PPG claims that SIGMAGLIDE 2390 can deliver up to 150 days of idle performance (when a ship is in port, and not moving and hence more prone to fouling) and an extended lifetime for a ship of more than 10 years with minimal maintenance requirements.
“These benefits provide an industry-leading return on investment for shipowners,” Ariana Psomas, PPG Segment Director new build and dry dock, told PPCJ.
“The coating is also suitable for electrostatic application, which provides high transfer efficiency, leading to lower paint consumption,” she noted .
Germany-based BAJO Coatings GmbH has also developed and sells biocide-free ship coatings. Its customer base is private customers, dealers, yacht owners and boatyards. BAJO currently offers two biocide-free, two-component antifouling products with pronounced amphiphilic properties, which attracts an organism to adhere, but it cannot gain real traction and is then flushed away by the movement of a ship in water as it sails.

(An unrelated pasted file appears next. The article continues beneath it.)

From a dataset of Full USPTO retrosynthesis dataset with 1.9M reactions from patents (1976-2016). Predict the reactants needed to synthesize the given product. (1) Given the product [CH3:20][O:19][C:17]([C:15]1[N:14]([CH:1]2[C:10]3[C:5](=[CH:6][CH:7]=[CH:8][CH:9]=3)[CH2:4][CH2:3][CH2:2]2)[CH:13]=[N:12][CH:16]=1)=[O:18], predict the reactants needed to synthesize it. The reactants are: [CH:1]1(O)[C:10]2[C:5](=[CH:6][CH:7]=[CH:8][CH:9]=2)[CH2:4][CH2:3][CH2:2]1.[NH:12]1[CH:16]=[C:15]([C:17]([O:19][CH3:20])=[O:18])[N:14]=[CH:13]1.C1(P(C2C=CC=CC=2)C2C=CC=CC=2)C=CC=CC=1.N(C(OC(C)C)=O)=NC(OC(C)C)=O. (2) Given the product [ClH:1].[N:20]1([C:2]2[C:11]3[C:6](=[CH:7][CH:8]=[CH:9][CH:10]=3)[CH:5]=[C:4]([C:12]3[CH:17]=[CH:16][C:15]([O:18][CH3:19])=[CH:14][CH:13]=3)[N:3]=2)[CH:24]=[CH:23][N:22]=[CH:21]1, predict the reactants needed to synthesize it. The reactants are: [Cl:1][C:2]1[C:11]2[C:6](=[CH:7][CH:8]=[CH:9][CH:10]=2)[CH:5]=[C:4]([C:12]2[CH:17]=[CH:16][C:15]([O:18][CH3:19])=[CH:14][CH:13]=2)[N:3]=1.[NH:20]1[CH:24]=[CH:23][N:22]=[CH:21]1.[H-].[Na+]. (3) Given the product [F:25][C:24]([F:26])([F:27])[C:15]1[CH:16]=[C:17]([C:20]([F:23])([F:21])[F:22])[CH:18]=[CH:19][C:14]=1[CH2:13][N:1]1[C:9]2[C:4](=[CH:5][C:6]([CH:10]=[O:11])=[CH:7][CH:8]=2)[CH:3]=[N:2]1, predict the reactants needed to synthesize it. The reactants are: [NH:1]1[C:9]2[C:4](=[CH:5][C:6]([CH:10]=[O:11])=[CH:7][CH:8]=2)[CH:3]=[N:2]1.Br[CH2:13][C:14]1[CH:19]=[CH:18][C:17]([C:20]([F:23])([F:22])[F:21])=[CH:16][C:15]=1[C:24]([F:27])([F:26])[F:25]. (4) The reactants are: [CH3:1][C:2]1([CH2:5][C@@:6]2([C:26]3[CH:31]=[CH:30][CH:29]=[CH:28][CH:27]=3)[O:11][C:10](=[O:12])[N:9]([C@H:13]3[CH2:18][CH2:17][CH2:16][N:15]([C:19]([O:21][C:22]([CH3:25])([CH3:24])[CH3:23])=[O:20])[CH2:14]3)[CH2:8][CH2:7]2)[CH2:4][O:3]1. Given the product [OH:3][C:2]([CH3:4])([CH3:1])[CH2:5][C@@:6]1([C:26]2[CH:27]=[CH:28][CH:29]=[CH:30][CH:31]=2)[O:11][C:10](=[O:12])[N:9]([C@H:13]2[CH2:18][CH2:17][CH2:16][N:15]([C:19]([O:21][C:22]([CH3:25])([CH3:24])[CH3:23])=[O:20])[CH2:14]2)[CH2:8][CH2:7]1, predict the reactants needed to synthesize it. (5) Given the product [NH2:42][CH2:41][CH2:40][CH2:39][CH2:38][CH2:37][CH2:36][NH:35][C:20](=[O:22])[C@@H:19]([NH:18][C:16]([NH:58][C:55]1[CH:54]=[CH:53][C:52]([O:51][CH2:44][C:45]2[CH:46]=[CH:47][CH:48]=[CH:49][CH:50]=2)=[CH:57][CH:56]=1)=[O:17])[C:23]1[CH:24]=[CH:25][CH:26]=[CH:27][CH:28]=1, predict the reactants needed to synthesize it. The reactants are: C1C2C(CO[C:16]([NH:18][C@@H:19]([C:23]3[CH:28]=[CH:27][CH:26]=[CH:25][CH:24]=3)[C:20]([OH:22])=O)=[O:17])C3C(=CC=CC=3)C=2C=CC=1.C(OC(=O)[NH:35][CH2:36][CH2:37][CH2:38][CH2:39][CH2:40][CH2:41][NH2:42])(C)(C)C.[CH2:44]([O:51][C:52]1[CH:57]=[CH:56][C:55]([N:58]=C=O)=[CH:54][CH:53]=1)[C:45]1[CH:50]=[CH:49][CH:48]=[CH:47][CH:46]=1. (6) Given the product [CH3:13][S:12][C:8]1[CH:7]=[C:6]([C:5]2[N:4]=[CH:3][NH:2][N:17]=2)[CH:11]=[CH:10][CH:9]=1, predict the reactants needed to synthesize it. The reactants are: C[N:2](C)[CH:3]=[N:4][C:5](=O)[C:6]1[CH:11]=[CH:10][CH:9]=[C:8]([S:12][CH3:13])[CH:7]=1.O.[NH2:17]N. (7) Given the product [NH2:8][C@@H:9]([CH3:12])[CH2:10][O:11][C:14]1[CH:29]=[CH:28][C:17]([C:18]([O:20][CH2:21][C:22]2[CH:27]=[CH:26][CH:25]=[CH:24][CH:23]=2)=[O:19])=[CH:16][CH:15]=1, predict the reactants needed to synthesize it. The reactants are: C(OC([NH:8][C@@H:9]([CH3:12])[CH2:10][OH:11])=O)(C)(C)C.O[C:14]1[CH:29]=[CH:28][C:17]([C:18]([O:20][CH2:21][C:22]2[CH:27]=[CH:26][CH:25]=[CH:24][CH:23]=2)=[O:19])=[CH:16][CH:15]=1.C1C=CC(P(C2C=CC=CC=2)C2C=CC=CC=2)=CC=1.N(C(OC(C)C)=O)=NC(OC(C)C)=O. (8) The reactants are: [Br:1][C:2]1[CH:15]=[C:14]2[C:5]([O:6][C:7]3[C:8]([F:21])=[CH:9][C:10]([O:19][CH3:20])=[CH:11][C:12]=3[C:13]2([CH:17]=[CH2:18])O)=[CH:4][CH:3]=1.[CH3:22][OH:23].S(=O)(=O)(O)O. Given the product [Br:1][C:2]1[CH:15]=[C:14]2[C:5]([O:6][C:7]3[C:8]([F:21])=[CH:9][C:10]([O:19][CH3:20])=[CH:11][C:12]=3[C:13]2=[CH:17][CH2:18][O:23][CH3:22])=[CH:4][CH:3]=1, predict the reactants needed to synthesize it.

At the beginning of 2024, BAJO will launch a new biocide-free, self-polishing, erodible underwater coating, that constantly releases elements into the water, impeding organisms’ ability to stick to the hull, whose performance is comparable to biocide-containing antifouling coatings commonly used today.
“Boat owners are increasingly asking for sustainable coatings because they want to be more environmentally friendly and regulations are constantly tightening,” explained Martin Kaune, Managing Director of BAJO.